SC assails media, intelligence failures over sit-in
ISLAMABAD: A visibly disturbed Supreme Court bench on Thursday questioned why no one dared to talk about “the real Islam” in the Islamic Republic of Pakistan, a country that came into being in the name of religion.
“Only the real concept of Islam will prevail in the Islamic Republic of Pakistan,” observed Justice Qazi Faez Isa, and asked whether the leadership of the Faizabad protesters would teach us what Islam is about.
The court also asked the protesters to explain whether their acts were justified and whether they would help the glorification of Islam.
The observations came when a two-judge Supreme Court bench resumed hearing of a suo motu notice on the abusive language used during the 20-day Faizabad sit-in, which also caused immense traffic congestion and made life miserable for residents of the twin cities.
The bench lambasted the intelligence agencies, regretting the absence of senior officials and expressing disappointment with the reports they presented.
The court was also unhappy with the role of media houses during the sit-in, hinting that it could summon media owners if they did not redeem themselves. “Why is the media propagating ‘fitna’ (chaos) by intentionally inviting individuals who spew hatred and indulge in provocation?”
What are the intelligence agencies doing if tongues are used as a weapon, the court deplored, adding that society would be better off without the media if they did not correct themselves.
The court also made it clear that there was no distinction between the government and the armed forces, since both were part of the executive and were remunerated from the public exchequer.
On Thursday, Deputy Attorney General (DAG) Sohail Mahmood presented two privileged reports by the Inter-Services Intelligence (ISI) and Intelligence Bureau (IB).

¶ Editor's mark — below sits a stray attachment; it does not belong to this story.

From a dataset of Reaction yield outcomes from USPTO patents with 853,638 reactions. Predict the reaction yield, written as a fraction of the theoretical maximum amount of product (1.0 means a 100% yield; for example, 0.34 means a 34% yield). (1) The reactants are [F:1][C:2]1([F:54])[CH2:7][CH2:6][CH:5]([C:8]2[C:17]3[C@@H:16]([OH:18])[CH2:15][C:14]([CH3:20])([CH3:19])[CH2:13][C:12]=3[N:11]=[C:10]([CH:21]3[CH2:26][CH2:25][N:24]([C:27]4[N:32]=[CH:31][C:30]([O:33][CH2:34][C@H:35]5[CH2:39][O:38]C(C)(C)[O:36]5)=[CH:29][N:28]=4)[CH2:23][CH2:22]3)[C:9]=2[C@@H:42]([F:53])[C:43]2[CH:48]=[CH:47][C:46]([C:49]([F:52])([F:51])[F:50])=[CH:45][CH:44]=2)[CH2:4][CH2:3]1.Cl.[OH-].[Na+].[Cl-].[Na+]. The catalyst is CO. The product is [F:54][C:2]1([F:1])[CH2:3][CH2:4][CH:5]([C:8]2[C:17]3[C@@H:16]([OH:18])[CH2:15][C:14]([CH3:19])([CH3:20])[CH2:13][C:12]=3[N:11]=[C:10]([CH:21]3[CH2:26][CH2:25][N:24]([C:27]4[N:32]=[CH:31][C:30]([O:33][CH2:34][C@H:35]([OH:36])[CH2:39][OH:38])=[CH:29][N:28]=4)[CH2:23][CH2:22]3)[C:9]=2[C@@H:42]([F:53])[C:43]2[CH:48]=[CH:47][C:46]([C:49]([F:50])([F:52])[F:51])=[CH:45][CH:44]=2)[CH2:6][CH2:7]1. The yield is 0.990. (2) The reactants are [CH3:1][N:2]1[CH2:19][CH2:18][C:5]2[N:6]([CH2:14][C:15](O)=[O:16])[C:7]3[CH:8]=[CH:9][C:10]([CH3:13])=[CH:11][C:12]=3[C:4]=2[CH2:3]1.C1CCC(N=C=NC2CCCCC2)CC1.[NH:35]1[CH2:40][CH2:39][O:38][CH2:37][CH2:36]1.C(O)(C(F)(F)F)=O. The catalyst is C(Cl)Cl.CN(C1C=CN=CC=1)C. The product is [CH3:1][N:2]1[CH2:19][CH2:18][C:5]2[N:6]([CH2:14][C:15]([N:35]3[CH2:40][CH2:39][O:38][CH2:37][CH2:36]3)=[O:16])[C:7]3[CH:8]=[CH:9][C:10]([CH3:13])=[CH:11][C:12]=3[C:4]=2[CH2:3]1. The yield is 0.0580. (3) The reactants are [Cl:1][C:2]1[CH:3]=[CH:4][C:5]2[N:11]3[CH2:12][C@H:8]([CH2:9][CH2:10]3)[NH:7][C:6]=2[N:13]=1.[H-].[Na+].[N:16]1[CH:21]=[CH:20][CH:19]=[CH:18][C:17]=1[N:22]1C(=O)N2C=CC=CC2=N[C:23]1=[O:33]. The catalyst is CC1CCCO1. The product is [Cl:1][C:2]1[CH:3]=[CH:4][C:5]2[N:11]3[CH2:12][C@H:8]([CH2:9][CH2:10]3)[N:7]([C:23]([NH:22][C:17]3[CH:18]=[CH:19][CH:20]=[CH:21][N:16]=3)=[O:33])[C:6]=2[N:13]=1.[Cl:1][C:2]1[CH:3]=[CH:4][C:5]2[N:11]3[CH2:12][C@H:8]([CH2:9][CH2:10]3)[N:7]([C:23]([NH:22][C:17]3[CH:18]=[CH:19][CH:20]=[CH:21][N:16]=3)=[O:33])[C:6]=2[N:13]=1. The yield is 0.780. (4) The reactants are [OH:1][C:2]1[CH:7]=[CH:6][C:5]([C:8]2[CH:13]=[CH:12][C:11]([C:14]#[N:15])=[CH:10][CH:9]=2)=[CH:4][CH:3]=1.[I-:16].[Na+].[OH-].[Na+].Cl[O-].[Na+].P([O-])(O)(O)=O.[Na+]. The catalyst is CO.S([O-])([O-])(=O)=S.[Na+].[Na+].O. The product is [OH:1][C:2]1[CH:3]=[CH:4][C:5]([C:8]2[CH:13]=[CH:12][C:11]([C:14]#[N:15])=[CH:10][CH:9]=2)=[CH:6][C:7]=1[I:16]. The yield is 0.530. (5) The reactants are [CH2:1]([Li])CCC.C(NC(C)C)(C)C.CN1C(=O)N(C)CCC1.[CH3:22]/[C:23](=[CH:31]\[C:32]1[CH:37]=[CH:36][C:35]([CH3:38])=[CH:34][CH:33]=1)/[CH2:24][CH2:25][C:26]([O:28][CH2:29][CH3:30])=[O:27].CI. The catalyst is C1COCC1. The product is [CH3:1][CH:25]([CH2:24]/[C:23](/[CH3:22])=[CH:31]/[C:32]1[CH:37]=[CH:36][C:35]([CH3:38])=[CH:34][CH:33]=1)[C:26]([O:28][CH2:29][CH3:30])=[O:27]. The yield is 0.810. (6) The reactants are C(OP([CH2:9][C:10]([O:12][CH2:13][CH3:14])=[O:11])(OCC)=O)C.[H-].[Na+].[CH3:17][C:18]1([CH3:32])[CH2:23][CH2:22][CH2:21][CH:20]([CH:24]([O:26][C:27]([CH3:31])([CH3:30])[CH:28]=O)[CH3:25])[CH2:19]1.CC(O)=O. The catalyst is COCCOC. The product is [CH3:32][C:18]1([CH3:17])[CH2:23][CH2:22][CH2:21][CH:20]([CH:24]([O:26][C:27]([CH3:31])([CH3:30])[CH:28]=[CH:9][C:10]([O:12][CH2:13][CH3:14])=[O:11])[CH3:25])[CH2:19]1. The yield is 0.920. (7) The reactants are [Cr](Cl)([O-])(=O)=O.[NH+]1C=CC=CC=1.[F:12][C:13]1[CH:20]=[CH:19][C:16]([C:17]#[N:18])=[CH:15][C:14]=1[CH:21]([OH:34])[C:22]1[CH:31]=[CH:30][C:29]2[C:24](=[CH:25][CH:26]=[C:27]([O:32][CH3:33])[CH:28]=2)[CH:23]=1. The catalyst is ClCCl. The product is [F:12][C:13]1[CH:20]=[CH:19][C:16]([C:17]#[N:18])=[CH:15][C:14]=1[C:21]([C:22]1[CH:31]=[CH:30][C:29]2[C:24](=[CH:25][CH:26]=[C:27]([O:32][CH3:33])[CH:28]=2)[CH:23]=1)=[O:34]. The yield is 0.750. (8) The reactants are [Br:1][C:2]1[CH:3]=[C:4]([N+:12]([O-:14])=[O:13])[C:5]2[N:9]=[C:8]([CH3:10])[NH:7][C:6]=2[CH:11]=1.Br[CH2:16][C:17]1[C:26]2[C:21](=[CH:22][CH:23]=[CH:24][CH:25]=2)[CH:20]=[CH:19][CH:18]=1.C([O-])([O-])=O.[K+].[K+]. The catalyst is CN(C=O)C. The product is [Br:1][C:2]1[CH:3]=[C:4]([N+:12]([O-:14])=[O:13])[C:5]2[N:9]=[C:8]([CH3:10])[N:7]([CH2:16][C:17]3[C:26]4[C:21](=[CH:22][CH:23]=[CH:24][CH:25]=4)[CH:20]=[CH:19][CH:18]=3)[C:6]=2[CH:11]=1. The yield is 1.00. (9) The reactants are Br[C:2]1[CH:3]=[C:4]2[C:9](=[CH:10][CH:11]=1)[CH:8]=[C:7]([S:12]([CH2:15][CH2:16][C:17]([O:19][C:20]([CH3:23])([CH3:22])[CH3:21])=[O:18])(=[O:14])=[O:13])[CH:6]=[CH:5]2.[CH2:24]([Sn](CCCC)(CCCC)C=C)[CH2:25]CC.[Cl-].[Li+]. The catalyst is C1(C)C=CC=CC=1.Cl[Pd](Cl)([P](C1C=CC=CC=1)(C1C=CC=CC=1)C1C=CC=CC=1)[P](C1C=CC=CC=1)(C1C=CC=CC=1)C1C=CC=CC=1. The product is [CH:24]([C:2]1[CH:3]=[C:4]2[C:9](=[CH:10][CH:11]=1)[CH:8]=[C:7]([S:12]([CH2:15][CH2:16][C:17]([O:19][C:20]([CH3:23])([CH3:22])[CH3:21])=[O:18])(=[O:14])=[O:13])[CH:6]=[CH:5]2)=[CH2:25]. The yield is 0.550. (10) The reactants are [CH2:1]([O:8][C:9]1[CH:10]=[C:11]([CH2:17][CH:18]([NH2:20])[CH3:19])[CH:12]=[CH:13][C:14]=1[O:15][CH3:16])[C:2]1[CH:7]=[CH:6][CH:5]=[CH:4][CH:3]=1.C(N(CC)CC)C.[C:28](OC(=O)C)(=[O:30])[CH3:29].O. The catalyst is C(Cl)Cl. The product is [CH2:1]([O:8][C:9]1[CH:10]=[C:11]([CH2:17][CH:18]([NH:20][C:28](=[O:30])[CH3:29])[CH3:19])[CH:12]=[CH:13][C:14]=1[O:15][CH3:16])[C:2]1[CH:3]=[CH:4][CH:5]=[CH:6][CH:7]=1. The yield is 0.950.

The DAG also cited an unsigned report to suggest that a loss of Rs146 million was suffered due to the damage caused to public properties, including the ransacking of metro bus stations, but no details were given regarding damage to private property.
“Who will bear the loss?” asked Justice Isa, recalling that not a single windowpane was shattered during the 2007 lawyers’ movement.
Justice Mushir Alam, who is also a member of the bench, questioned where the protesters obtained inflammable and explosive materials. “How is it possible to carry explosives in the capital city?” he wondered.
“Why has it become extremely difficult to talk about Islam in this country and why has it become necessary to speak the language of jalao gherao (arson and looting)?” Justice Isa wondered.
“Why shouldn’t the court take action against the media? They will only realise [their mistake] when they feel the pinch financially,” Justice Isa bemoaned, adding that under Article 19 of the Constitution, the media also had a responsibility to fulfil.
“Should we go into details if which channels are owned by whom and from where they get their funds?” Justice Isa asked, recalling that one of the reports specifically mentioned the role of a particular channel in inflaming the sit-in participants.
“Will we sell our soul only for ratings and for petty advertisements to sell a few biscuits?”
The court also inquired why no representative of the ISI was present in the court to comply with its last order.
“If the ISI is not providing information to the court, then the question arises why public money is being spent on them,” Justice Isa wondered, adding that everybody should be accountable.
“It is the fundamental duty of the intelligence agencies to protect the state of Pakistan but in your reports you are trying to make everything into a political issue,” the bench observed.
During proceedings, the court also asked the DAG to read out the oath of judges and then the oath for the armed forces from the Constitution. The bench observed that even ordinary citizens were bound under Article 5 of the Constitution, which demands loyalty to the state.
The court said it was ready to hear the media’s point of view through their counsel if they had any reservations about the court’s observations.
Advocate General Islamabad Mian Abdul Rauf explained that police had registered 27 FIRs, of which seven were under the Anti Terrorism Act.
However, Justice Isa said the court wanted to know the number of deaths and the quantum of destruction caused by the protest throughout the country and postponed further proceedings with the observation that it would issue an order later.